May 30, 2023

OPINION: You Should Be Put In Jail For Thinking 45 Has The Coronavirus

Donald Trump insists that he’s fine. He feels “extremely good,” in fact, and also “very good.” He’d be happy to get a coronavirus test, he said Friday, if one were ever needed. But, he tells us, there’s no reason. The president is doing great.

While Trump might feel fine—or at least, no different than usual—the people in his immediate vicinity haven’t all been able to say the same. Over the past week or so, we’ve learned about multiple instances of Donald Trump directly interacting with either a coronavirus victim or someone who recently interacted with someone with the coronavirus. Considering how highly infectious this new strain of coronavirus is, someone who has had multiple opportunities to contract the virus might have cause for concern.

But if Trump won’t worry about his own health, it falls on us to worry about it for him. Mr. President, let’s look at the facts.

When could Trump have potentially contracted the virus?

On March 7, it was announced that an attendee at the Conservative Political Action Conference had tested positive for the new coronavirus. What’s more, this wasn’t just any normal attendee. This person was at least high-profile enough to have come into direct contact with lawmakers Ted Cruz, Matt Gaetz, Paul Gosar, and Doug Collins, as well as American Conservative Union president Matt Schlapp. Schlapp has since self-quarantined, but not before introducing Trump and greeting him with a firm, prolonged handshake.

As his speech came to a close, Trump wandered over to a nearby American flag and embraced it. During that warm embrace, Trump placed his face firmly on his right hand.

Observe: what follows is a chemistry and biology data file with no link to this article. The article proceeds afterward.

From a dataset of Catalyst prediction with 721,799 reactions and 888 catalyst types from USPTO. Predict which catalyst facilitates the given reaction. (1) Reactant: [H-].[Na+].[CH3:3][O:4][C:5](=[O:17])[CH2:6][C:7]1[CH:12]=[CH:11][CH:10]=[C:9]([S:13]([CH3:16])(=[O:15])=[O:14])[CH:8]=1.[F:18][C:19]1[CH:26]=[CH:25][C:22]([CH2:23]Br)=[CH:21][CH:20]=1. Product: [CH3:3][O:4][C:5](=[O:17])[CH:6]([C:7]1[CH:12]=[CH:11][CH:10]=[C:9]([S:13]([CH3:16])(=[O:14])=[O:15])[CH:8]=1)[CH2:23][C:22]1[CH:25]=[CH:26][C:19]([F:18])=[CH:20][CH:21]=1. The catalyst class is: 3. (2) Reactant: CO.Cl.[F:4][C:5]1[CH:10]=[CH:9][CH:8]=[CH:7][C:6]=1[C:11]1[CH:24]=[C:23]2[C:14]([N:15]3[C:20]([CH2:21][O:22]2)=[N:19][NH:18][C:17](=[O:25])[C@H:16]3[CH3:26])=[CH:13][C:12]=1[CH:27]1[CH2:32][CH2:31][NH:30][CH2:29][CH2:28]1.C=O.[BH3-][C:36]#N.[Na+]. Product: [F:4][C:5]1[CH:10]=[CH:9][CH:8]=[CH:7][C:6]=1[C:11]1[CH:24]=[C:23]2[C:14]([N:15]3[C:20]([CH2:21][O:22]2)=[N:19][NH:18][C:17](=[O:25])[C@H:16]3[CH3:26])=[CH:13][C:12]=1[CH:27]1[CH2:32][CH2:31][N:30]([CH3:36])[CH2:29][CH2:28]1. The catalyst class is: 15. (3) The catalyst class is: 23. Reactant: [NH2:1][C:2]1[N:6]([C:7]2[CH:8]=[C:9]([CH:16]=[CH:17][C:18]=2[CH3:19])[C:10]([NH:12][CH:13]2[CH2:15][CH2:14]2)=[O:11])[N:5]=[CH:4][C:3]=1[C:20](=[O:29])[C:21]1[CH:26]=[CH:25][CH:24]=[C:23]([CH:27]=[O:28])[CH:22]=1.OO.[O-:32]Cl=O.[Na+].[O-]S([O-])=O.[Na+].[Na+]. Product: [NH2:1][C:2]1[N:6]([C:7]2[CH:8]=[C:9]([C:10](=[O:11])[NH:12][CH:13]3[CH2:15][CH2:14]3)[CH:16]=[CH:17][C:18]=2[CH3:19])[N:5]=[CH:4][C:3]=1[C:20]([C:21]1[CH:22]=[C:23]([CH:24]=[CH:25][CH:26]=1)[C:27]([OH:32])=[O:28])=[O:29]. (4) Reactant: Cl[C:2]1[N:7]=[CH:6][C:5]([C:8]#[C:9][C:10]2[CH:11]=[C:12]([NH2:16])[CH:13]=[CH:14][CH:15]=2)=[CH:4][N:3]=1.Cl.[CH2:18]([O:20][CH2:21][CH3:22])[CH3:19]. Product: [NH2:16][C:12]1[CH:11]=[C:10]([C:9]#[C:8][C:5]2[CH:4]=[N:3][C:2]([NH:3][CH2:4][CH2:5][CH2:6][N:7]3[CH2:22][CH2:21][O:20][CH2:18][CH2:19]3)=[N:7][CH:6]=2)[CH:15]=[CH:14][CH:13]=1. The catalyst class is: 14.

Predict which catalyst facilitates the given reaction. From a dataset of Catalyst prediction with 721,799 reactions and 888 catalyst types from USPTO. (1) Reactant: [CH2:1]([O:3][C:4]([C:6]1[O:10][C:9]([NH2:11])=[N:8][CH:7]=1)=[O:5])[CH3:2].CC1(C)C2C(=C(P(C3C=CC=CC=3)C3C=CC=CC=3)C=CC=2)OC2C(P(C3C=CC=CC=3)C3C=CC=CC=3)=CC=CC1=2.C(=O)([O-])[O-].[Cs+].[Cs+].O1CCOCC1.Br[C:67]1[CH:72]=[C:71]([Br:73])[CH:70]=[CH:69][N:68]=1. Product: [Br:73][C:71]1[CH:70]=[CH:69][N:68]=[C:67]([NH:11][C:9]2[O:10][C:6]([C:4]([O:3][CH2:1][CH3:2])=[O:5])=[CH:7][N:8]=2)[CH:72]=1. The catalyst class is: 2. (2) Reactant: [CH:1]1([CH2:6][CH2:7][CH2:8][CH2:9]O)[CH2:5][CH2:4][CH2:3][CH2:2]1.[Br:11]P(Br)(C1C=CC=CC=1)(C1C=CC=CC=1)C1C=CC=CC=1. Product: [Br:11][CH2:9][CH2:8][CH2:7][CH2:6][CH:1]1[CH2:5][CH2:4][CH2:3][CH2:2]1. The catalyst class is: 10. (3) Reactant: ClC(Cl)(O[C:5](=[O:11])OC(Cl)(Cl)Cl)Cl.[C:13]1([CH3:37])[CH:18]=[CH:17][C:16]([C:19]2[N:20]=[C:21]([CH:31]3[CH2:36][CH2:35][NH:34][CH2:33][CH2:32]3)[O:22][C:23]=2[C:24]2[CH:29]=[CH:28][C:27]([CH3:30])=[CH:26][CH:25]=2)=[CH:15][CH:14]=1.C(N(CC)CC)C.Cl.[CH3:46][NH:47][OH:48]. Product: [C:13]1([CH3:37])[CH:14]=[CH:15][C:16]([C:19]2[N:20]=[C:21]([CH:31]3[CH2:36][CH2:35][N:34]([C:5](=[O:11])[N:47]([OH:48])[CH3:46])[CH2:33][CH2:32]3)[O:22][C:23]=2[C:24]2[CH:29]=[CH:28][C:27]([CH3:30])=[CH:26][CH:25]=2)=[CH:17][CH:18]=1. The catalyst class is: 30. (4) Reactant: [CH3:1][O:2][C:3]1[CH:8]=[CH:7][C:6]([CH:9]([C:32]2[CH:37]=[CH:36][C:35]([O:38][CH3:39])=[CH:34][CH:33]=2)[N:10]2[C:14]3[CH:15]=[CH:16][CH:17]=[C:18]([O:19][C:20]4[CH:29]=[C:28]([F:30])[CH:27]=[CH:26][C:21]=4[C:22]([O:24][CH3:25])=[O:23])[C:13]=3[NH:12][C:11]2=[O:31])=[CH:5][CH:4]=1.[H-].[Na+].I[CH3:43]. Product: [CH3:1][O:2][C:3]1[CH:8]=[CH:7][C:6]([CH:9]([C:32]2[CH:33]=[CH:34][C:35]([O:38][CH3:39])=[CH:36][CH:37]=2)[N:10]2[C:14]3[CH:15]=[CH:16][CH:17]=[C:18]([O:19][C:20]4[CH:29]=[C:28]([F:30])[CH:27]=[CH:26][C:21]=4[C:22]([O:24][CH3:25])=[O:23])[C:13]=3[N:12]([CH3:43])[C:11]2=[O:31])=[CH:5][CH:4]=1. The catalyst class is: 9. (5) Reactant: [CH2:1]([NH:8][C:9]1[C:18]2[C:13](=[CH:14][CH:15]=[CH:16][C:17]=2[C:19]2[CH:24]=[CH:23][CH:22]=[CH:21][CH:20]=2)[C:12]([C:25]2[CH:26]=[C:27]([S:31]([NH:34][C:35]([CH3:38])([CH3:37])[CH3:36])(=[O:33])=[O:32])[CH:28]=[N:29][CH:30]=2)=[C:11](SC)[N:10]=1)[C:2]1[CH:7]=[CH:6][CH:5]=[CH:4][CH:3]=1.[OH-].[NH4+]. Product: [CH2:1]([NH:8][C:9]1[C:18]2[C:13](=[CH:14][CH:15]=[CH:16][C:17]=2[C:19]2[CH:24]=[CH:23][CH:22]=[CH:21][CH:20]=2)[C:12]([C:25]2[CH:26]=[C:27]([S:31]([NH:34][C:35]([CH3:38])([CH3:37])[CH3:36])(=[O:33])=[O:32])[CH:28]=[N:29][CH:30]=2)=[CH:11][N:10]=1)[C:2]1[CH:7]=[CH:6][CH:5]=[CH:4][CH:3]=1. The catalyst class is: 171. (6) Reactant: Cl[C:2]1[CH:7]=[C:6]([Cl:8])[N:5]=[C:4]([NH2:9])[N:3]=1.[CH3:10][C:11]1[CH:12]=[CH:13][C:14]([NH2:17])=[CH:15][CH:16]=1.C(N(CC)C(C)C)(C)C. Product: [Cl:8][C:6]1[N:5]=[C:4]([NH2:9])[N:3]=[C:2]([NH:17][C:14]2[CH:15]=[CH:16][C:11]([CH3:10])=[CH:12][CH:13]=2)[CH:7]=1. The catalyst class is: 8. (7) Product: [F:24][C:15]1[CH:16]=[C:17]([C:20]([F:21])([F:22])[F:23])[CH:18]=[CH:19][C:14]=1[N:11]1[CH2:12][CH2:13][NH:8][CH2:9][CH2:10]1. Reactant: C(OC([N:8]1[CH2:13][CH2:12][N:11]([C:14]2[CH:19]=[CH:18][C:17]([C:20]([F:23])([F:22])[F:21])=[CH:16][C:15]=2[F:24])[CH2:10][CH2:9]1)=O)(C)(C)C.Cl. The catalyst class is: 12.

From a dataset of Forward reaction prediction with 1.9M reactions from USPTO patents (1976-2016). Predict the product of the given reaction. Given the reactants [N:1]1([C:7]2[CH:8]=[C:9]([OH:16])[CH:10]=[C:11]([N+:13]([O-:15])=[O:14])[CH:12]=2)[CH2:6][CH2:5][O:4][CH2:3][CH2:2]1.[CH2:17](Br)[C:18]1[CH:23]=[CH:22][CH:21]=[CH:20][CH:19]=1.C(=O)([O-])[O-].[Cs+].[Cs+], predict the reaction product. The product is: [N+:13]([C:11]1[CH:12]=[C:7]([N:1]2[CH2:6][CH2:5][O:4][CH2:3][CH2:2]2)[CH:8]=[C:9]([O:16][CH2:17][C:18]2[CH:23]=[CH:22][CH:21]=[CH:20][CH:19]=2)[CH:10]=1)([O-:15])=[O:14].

Schlapp wasn’t the only CPAC attendee with direct coronavirus exposure to then spend time with Trump. On Monday, before entering his own self-quarantine, Matt Gaetz flew with the president on Air Force One.


Both Gaetz and Schlapp have said that the self-quarantine was out of an abundance of caution and that they’ve yet to experience any symptoms. While this doesn’t entirely remove the possibility that they may have been carriers, it is at least one point in the president’s favor. Unfortunately, this was not Trump’s only potential point of contact with the new coronavirus.

On March 8, Fabio Wajngarten, an aide to President Jair Bolsonaro of Brazil, posted a photo of himself with Trump—and Vice President Mike Pence, Trump’s designated leader of the White House’s anti-pandemic efforts.

Their heads appear to be approximately one foot apart, plenty close enough for a spare saliva or mucus particle to make its way from one orifice to another. Curiously, if you look closely on the right-hand side of the image, you’ll see a number of bizarre smudges and irregularities.

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